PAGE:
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Fair Weather Friends? Economics, Public Opinion and Climate Change.

Lyle Scruggs and Salil Benegal

Presented at the 2011 Annual Meeting of the American Political Science Association
Revised paper available here.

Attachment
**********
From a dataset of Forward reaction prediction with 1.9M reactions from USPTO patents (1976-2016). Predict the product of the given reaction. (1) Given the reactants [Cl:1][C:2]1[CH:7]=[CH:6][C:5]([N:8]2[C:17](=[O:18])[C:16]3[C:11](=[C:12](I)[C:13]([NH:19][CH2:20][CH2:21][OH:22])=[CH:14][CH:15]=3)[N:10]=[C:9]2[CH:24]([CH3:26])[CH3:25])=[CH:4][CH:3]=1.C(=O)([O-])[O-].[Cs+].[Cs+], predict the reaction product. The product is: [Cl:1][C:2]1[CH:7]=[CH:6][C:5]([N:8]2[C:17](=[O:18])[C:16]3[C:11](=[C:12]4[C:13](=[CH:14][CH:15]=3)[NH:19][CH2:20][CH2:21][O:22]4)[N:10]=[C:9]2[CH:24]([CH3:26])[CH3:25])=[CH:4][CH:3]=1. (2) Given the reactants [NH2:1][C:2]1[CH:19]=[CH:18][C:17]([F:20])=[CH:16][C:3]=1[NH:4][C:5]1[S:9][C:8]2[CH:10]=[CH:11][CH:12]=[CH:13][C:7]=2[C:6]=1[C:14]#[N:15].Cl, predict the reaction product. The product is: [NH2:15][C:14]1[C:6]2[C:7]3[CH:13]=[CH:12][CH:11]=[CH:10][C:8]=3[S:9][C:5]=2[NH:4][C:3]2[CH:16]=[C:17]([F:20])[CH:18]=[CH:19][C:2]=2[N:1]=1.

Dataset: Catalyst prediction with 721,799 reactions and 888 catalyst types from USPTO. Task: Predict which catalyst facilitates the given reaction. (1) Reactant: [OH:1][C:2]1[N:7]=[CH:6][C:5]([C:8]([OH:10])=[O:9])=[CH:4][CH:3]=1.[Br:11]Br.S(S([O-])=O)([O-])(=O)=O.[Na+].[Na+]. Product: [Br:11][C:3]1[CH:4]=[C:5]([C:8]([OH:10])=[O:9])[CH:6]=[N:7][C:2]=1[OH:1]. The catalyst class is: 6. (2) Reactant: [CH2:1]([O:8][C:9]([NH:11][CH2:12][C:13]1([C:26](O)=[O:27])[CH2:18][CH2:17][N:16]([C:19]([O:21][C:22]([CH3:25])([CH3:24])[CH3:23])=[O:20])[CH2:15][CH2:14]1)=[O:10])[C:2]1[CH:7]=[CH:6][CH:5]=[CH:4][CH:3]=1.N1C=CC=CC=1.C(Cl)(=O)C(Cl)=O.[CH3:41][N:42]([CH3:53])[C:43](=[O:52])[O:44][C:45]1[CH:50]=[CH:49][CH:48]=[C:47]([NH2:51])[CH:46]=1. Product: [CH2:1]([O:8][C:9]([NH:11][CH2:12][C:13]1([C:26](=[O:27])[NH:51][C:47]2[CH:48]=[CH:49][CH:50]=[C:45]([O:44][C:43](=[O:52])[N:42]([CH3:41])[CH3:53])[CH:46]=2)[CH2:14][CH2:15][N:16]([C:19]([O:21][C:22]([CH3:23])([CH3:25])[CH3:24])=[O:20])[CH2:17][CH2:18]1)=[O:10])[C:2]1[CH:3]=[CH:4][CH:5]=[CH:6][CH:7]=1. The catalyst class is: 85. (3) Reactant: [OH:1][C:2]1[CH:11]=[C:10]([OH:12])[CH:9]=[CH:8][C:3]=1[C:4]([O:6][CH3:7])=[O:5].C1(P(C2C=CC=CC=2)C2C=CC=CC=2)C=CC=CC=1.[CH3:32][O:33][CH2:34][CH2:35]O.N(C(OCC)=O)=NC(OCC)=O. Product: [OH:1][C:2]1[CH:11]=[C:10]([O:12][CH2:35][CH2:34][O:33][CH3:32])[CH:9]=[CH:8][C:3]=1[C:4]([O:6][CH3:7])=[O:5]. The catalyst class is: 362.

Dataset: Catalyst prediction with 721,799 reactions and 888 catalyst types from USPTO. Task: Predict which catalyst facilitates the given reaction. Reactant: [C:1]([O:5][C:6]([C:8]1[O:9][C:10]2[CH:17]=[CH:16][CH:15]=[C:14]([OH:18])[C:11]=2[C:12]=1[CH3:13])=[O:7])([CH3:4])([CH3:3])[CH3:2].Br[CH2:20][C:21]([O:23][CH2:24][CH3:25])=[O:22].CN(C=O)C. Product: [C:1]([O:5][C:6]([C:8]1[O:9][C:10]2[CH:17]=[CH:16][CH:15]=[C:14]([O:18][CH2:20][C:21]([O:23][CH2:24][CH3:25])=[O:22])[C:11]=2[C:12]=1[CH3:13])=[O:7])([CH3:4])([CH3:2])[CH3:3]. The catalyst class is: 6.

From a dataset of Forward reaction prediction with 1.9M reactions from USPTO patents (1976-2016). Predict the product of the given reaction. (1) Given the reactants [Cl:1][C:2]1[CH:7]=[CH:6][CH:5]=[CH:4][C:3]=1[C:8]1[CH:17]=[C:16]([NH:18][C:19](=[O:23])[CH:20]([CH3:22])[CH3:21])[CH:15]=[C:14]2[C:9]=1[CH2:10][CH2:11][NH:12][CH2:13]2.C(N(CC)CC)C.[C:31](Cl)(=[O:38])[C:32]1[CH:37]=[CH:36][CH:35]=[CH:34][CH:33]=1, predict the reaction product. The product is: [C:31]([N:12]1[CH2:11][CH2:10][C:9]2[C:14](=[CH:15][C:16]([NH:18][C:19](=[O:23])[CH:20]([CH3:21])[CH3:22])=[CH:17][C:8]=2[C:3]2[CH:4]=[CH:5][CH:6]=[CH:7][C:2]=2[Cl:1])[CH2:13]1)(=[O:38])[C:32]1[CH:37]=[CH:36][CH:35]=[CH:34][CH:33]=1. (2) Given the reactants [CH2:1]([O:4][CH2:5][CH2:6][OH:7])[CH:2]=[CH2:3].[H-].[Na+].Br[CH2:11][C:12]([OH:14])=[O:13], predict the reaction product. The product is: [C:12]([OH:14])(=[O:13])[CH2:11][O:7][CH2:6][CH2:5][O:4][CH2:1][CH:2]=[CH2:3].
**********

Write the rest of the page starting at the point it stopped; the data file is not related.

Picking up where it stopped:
Social surveys suggest that the American public’s concern about climate change has declined dramatically since 2008. This has led to a search for explanations for this decline, and great deal of concern about whether there is has been a fundamental shift in public trust in climate science. We evaluate over thirty years of public opinion data about global warming and the environment, and suggest that the decline in belief about climate change is most likely driven by the economic insecurity caused by the Great Recession. Evidence from European nations further supports an economic explanation for changing public opinion. The pattern is consistent with more than forty years of public opinion about environmental policy. Popular alternative explanations for declining support— partisan politicization, biased media coverage, fluctuations in short-term weather conditions, or the “climategate” scandal in 2009—are unable to explain the suddenness and timing of opinion trends. The implication of these findings is that the “crisis of confidence” in climate change will likely rebound after labor market conditions improve, but not until then.
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